|DATE 07/28/2006 7:15 AM
|FOR IMMEDIATE RELEASE
This is part of an occasional series by the Sanpete Country Travel and Utah Heritage Highway 89 Alliance on the people and places along U.S. Highway 89.
Mormon Pioneer Heritage Area Bill Approved
|Call it serendipity. As Utah was celebrating it’s heritage on Monday, July 24, with Pioneer Day celebrations, the U.S. House of Representatives was passing a bill establishing the National Mormon Pioneer Heritage Area.
The national designation recognizes the history, architecture and culture along “the heritage highway,” and includes U.S. Highway 89 from Fairview to Kanab, the Boulder Loop (state highways 12 and 24), the All-American Road (highway 12) and the six counties through which the route passes: Sanpete, Sevier, Piute, Wayne, Garfield and Kane.
For many Sanpete County residents, the bill’s passage was indeed a historic event. People like Mt. Pleasant’s Monte Bona, executive director of the Utah Heritage Highway 89 Alliance, and Gary Anderson of Utah State University’s Extension, have spent years working on the measure and Bona even helped draft the original bill.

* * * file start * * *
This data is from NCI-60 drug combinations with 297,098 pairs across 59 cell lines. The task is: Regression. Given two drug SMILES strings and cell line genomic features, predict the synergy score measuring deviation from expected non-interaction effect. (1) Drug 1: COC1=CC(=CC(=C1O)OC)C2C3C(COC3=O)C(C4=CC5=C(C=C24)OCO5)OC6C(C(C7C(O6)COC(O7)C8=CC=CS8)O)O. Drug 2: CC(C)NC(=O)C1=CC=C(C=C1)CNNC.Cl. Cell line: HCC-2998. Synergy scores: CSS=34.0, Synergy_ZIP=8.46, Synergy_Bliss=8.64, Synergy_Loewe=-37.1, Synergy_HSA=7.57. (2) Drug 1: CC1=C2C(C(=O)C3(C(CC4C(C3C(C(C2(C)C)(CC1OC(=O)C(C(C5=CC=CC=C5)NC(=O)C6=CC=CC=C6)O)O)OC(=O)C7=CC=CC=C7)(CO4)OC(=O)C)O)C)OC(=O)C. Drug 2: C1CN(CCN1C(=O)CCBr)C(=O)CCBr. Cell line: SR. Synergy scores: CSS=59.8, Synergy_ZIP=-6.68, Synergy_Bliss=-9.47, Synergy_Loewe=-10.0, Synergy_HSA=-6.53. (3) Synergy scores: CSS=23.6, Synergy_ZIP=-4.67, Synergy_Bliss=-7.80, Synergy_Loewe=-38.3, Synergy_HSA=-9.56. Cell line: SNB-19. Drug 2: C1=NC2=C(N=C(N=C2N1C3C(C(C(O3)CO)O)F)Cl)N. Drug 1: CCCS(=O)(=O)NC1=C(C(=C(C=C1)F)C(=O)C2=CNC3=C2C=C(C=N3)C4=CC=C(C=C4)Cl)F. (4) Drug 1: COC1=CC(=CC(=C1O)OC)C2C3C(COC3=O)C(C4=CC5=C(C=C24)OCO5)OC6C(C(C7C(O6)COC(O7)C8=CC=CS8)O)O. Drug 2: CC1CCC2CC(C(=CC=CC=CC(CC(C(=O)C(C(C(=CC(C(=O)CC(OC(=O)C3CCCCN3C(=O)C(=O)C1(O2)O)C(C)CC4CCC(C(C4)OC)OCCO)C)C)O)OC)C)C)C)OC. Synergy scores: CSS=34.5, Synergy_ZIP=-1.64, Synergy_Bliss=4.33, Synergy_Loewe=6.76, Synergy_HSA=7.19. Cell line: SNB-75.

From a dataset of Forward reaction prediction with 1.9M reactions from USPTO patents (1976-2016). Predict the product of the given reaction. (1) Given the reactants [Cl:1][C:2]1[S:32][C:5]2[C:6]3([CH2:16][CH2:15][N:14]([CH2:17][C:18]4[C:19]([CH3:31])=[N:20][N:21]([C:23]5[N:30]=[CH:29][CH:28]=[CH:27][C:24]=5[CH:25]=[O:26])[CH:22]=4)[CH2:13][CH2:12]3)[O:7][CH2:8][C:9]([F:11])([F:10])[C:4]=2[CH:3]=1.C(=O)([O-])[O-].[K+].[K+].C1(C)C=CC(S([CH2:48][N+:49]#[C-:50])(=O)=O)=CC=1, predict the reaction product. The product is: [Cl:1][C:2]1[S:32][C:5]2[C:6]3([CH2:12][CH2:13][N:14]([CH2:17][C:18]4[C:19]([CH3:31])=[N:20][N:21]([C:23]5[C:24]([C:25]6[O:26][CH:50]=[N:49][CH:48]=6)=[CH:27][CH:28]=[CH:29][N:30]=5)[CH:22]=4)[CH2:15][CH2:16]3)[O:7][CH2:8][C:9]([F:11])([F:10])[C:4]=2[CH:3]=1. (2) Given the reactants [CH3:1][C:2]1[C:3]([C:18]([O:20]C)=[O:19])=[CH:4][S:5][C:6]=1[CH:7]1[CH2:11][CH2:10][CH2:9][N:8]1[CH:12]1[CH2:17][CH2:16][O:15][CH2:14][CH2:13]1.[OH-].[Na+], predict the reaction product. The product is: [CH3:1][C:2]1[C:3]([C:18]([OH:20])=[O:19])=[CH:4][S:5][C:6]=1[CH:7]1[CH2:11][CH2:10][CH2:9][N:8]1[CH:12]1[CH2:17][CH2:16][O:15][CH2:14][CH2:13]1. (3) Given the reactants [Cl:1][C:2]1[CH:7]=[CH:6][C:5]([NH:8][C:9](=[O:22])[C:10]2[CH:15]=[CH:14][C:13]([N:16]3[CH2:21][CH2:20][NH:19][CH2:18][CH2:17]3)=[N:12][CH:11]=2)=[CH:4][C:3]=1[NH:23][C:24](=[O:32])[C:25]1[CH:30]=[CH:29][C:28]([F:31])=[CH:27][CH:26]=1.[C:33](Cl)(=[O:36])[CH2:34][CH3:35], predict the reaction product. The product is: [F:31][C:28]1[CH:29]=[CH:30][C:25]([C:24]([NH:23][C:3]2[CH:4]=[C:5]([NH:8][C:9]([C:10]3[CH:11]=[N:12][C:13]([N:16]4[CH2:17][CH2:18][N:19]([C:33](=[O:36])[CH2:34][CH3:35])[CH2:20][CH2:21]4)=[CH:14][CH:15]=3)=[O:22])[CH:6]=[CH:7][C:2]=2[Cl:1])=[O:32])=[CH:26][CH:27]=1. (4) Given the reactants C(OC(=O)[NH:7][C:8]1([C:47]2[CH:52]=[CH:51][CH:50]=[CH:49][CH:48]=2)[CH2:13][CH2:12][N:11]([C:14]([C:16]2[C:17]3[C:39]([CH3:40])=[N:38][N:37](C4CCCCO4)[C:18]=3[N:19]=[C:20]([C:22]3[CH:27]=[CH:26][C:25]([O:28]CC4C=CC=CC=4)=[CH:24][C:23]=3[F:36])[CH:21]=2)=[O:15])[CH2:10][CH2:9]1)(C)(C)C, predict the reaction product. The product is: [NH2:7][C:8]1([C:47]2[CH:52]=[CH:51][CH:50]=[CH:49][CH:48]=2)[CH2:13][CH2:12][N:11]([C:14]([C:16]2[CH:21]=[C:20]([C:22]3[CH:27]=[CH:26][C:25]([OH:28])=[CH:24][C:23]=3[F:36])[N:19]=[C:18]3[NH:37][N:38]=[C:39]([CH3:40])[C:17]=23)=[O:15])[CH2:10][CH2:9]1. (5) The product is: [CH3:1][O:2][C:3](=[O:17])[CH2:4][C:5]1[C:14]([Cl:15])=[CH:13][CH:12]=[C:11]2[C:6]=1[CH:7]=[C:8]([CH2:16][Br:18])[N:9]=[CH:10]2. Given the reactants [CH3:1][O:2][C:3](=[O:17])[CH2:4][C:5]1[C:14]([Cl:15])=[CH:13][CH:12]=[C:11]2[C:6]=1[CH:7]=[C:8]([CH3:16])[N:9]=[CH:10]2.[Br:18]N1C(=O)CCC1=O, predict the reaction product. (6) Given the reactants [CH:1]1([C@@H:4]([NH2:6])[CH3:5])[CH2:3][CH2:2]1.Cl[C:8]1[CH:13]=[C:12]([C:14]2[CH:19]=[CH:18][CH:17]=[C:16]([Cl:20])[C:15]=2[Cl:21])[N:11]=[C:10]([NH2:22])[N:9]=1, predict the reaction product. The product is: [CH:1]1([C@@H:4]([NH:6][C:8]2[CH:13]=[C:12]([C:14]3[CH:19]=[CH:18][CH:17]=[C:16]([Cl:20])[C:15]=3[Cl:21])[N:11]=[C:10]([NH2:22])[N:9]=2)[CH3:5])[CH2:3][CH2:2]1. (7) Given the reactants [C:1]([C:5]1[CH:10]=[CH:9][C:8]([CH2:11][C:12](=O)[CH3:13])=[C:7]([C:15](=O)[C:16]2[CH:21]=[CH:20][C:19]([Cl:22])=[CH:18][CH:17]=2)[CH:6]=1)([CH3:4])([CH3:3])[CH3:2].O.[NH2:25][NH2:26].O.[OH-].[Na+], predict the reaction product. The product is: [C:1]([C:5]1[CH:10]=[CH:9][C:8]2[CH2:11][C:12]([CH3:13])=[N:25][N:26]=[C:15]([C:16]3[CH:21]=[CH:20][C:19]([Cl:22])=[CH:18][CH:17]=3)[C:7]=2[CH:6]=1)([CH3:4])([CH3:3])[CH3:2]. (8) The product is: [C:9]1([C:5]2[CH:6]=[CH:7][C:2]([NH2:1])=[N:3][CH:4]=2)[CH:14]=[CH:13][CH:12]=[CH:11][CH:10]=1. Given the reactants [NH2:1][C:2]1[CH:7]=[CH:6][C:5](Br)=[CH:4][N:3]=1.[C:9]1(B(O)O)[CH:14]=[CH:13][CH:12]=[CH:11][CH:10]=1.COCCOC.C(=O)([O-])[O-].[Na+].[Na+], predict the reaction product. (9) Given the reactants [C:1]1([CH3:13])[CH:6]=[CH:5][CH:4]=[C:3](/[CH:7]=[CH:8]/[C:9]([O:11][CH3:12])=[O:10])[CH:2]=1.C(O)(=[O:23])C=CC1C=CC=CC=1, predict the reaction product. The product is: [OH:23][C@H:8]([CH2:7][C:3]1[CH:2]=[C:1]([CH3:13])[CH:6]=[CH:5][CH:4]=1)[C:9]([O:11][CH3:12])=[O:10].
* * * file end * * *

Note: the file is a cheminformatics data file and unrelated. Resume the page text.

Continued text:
“It’s very rewarding that the bill establishing the Mormon Pioneer Heritage Area was finally approved, and the fact that it happened on Pioneer Day makes it an even more momentous,” says Bona. The bill underwent several renditions in the past six years and survived three sessions of Congress. “Now we can really move forward to honor our pioneer heritage,” he says.
Bona says that the cities and towns in the six-county area are the best remaining example of how Mormon pioneers colonized the west. “The heritage area includes countless examples of rich cultural and architectural history shaped by the early settlers,” he says.
Bennett also expressed joy over the bill’s approval, saying it will mean increased economic opportunities for many Utah communities along Highway 89, as well as heightened recognition “of the remarkable and inspiring stories of the Mormon pioneers.”
There are 27 such designated areas in the country. Traditionally, areas that attain national heritage designation enhance their heritage tourism opportunities.
The bill specified that up to $10 million may be spent on development of the heritage area, including activities such as historic preservation of buildings and signage, but no more than $1 million per year. Funds are matched on a 50 per cent basis.
A management plan must be written and submitted to the U.S. Department of Interior before major projects are started, Bona says. The Heritage Highway 89 Alliance will be working to forge partnerships with local governments, businesses and private organizations to achieve the goals of the heritage bill.
The bill, which whose chief sponsor was Sen. Bob Bennett, passed the Senate last July, now goes to the president for signature. Rep. Chris Cannon helped see the bill through the House.
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